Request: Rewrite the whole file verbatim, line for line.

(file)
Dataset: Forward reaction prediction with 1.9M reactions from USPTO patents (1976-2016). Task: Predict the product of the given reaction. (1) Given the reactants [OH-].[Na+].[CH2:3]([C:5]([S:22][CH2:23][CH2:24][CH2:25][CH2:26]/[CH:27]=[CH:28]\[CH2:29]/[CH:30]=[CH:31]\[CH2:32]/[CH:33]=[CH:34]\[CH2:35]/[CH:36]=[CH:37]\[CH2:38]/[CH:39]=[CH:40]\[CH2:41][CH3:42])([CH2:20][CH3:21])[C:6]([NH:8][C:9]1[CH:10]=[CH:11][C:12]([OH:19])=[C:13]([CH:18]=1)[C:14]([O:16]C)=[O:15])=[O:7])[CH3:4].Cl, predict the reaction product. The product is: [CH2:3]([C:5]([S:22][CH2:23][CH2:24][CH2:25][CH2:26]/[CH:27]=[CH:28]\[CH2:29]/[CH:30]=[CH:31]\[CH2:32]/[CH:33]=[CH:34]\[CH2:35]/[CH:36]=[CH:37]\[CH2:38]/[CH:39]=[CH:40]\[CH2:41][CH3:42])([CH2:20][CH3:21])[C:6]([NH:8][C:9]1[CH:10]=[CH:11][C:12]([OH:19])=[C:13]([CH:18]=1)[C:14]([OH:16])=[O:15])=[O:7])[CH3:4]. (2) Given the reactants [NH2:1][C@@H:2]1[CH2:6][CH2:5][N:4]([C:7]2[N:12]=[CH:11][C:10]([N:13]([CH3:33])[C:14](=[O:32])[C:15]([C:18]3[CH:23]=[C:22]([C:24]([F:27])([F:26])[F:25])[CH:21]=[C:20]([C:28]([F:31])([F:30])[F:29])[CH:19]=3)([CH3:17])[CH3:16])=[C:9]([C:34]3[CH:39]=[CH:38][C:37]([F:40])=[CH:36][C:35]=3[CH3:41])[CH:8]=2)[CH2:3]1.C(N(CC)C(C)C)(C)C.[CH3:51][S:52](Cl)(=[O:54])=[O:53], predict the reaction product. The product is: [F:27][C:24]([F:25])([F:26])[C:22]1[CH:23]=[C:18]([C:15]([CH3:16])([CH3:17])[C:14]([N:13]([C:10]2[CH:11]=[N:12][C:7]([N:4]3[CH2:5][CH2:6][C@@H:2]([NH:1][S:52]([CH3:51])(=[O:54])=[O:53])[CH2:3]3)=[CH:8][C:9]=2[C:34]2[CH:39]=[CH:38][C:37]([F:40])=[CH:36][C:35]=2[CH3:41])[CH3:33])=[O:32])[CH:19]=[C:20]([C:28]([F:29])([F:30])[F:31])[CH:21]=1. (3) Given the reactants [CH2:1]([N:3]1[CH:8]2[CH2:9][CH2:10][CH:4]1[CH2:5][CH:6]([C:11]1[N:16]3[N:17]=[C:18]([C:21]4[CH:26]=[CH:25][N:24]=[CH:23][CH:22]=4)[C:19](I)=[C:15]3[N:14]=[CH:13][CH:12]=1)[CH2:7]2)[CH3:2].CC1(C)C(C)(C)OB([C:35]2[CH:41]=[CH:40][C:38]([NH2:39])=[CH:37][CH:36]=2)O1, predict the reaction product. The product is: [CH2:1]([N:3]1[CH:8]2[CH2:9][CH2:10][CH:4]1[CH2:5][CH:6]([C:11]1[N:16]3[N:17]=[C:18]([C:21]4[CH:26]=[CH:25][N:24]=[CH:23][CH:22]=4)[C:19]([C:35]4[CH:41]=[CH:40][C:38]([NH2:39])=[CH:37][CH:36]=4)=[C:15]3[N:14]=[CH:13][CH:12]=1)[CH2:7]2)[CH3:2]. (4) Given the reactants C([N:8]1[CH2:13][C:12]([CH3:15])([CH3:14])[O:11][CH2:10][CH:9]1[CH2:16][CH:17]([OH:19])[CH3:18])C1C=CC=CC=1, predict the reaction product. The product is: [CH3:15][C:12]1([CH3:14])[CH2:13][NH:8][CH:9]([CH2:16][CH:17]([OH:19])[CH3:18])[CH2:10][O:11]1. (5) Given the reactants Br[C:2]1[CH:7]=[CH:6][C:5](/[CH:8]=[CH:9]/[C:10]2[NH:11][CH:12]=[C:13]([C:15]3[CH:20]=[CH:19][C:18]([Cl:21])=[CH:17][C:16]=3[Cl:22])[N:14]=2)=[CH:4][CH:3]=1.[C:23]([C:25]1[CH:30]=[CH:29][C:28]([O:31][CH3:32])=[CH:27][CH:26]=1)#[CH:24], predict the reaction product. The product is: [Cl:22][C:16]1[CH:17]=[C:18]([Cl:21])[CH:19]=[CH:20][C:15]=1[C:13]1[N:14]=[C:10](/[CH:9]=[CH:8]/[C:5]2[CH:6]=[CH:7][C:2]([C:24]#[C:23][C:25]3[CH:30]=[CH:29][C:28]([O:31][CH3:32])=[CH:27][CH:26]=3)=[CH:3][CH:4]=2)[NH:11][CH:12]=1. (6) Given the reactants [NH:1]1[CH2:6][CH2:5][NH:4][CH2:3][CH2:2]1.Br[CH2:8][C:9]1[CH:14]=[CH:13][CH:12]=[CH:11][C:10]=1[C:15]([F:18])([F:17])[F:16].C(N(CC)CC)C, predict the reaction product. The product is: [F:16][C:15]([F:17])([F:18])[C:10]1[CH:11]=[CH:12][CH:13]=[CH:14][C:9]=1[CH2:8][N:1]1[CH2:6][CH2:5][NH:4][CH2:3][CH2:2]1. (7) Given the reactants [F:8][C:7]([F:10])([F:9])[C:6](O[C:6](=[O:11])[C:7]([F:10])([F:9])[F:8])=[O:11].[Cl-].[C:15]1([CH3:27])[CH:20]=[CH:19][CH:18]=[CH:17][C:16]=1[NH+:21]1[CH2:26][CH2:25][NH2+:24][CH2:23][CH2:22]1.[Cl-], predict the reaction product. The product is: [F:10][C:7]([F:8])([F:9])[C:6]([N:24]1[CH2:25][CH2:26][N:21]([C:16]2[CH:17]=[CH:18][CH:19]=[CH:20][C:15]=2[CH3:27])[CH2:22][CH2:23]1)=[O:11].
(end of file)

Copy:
Dataset: Forward reaction prediction with 1.9M reactions from USPTO patents (1976-2016). Task: Predict the product of the given reaction. (1) Given the reactants [OH-].[Na+].[CH2:3]([C:5]([S:22][CH2:23][CH2:24][CH2:25][CH2:26]/[CH:27]=[CH:28]\[CH2:29]/[CH:30]=[CH:31]\[CH2:32]/[CH:33]=[CH:34]\[CH2:35]/[CH:36]=[CH:37]\[CH2:38]/[CH:39]=[CH:40]\[CH2:41][CH3:42])([CH2:20][CH3:21])[C:6]([NH:8][C:9]1[CH:10]=[CH:11][C:12]([OH:19])=[C:13]([CH:18]=1)[C:14]([O:16]C)=[O:15])=[O:7])[CH3:4].Cl, predict the reaction product. The product is: [CH2:3]([C:5]([S:22][CH2:23][CH2:24][CH2:25][CH2:26]/[CH:27]=[CH:28]\[CH2:29]/[CH:30]=[CH:31]\[CH2:32]/[CH:33]=[CH:34]\[CH2:35]/[CH:36]=[CH:37]\[CH2:38]/[CH:39]=[CH:40]\[CH2:41][CH3:42])([CH2:20][CH3:21])[C:6]([NH:8][C:9]1[CH:10]=[CH:11][C:12]([OH:19])=[C:13]([CH:18]=1)[C:14]([OH:16])=[O:15])=[O:7])[CH3:4]. (2) Given the reactants [NH2:1][C@@H:2]1[CH2:6][CH2:5][N:4]([C:7]2[N:12]=[CH:11][C:10]([N:13]([CH3:33])[C:14](=[O:32])[C:15]([C:18]3[CH:23]=[C:22]([C:24]([F:27])([F:26])[F:25])[CH:21]=[C:20]([C:28]([F:31])([F:30])[F:29])[CH:19]=3)([CH3:17])[CH3:16])=[C:9]([C:34]3[CH:39]=[CH:38][C:37]([F:40])=[CH:36][C:35]=3[CH3:41])[CH:8]=2)[CH2:3]1.C(N(CC)C(C)C)(C)C.[CH3:51][S:52](Cl)(=[O:54])=[O:53], predict the reaction product. The product is: [F:27][C:24]([F:25])([F:26])[C:22]1[CH:23]=[C:18]([C:15]([CH3:16])([CH3:17])[C:14]([N:13]([C:10]2[CH:11]=[N:12][C:7]([N:4]3[CH2:5][CH2:6][C@@H:2]([NH:1][S:52]([CH3:51])(=[O:54])=[O:53])[CH2:3]3)=[CH:8][C:9]=2[C:34]2[CH:39]=[CH:38][C:37]([F:40])=[CH:36][C:35]=2[CH3:41])[CH3:33])=[O:32])[CH:19]=[C:20]([C:28]([F:29])([F:30])[F:31])[CH:21]=1. (3) Given the reactants [CH2:1]([N:3]1[CH:8]2[CH2:9][CH2:10][CH:4]1[CH2:5][CH:6]([C:11]1[N:16]3[N:17]=[C:18]([C:21]4[CH:26]=[CH:25][N:24]=[CH:23][CH:22]=4)[C:19](I)=[C:15]3[N:14]=[CH:13][CH:12]=1)[CH2:7]2)[CH3:2].CC1(C)C(C)(C)OB([C:35]2[CH:41]=[CH:40][C:38]([NH2:39])=[CH:37][CH:36]=2)O1, predict the reaction product. The product is: [CH2:1]([N:3]1[CH:8]2[CH2:9][CH2:10][CH:4]1[CH2:5][CH:6]([C:11]1[N:16]3[N:17]=[C:18]([C:21]4[CH:26]=[CH:25][N:24]=[CH:23][CH:22]=4)[C:19]([C:35]4[CH:41]=[CH:40][C:38]([NH2:39])=[CH:37][CH:36]=4)=[C:15]3[N:14]=[CH:13][CH:12]=1)[CH2:7]2)[CH3:2]. (4) Given the reactants C([N:8]1[CH2:13][C:12]([CH3:15])([CH3:14])[O:11][CH2:10][CH:9]1[CH2:16][CH:17]([OH:19])[CH3:18])C1C=CC=CC=1, predict the reaction product. The product is: [CH3:15][C:12]1([CH3:14])[CH2:13][NH:8][CH:9]([CH2:16][CH:17]([OH:19])[CH3:18])[CH2:10][O:11]1. (5) Given the reactants Br[C:2]1[CH:7]=[CH:6][C:5](/[CH:8]=[CH:9]/[C:10]2[NH:11][CH:12]=[C:13]([C:15]3[CH:20]=[CH:19][C:18]([Cl:21])=[CH:17][C:16]=3[Cl:22])[N:14]=2)=[CH:4][CH:3]=1.[C:23]([C:25]1[CH:30]=[CH:29][C:28]([O:31][CH3:32])=[CH:27][CH:26]=1)#[CH:24], predict the reaction product. The product is: [Cl:22][C:16]1[CH:17]=[C:18]([Cl:21])[CH:19]=[CH:20][C:15]=1[C:13]1[N:14]=[C:10](/[CH:9]=[CH:8]/[C:5]2[CH:6]=[CH:7][C:2]([C:24]#[C:23][C:25]3[CH:30]=[CH:29][C:28]([O:31][CH3:32])=[CH:27][CH:26]=3)=[CH:3][CH:4]=2)[NH:11][CH:12]=1. (6) Given the reactants [NH:1]1[CH2:6][CH2:5][NH:4][CH2:3][CH2:2]1.Br[CH2:8][C:9]1[CH:14]=[CH:13][CH:12]=[CH:11][C:10]=1[C:15]([F:18])([F:17])[F:16].C(N(CC)CC)C, predict the reaction product. The product is: [F:16][C:15]([F:17])([F:18])[C:10]1[CH:11]=[CH:12][CH:13]=[CH:14][C:9]=1[CH2:8][N:1]1[CH2:6][CH2:5][NH:4][CH2:3][CH2:2]1. (7) Given the reactants [F:8][C:7]([F:10])([F:9])[C:6](O[C:6](=[O:11])[C:7]([F:10])([F:9])[F:8])=[O:11].[Cl-].[C:15]1([CH3:27])[CH:20]=[CH:19][CH:18]=[CH:17][C:16]=1[NH+:21]1[CH2:26][CH2:25][NH2+:24][CH2:23][CH2:22]1.[Cl-], predict the reaction product. The product is: [F:10][C:7]([F:8])([F:9])[C:6]([N:24]1[CH2:25][CH2:26][N:21]([C:16]2[CH:17]=[CH:18][CH:19]=[CH:20][C:15]=2[CH3:27])[CH2:22][CH2:23]1)=[O:11].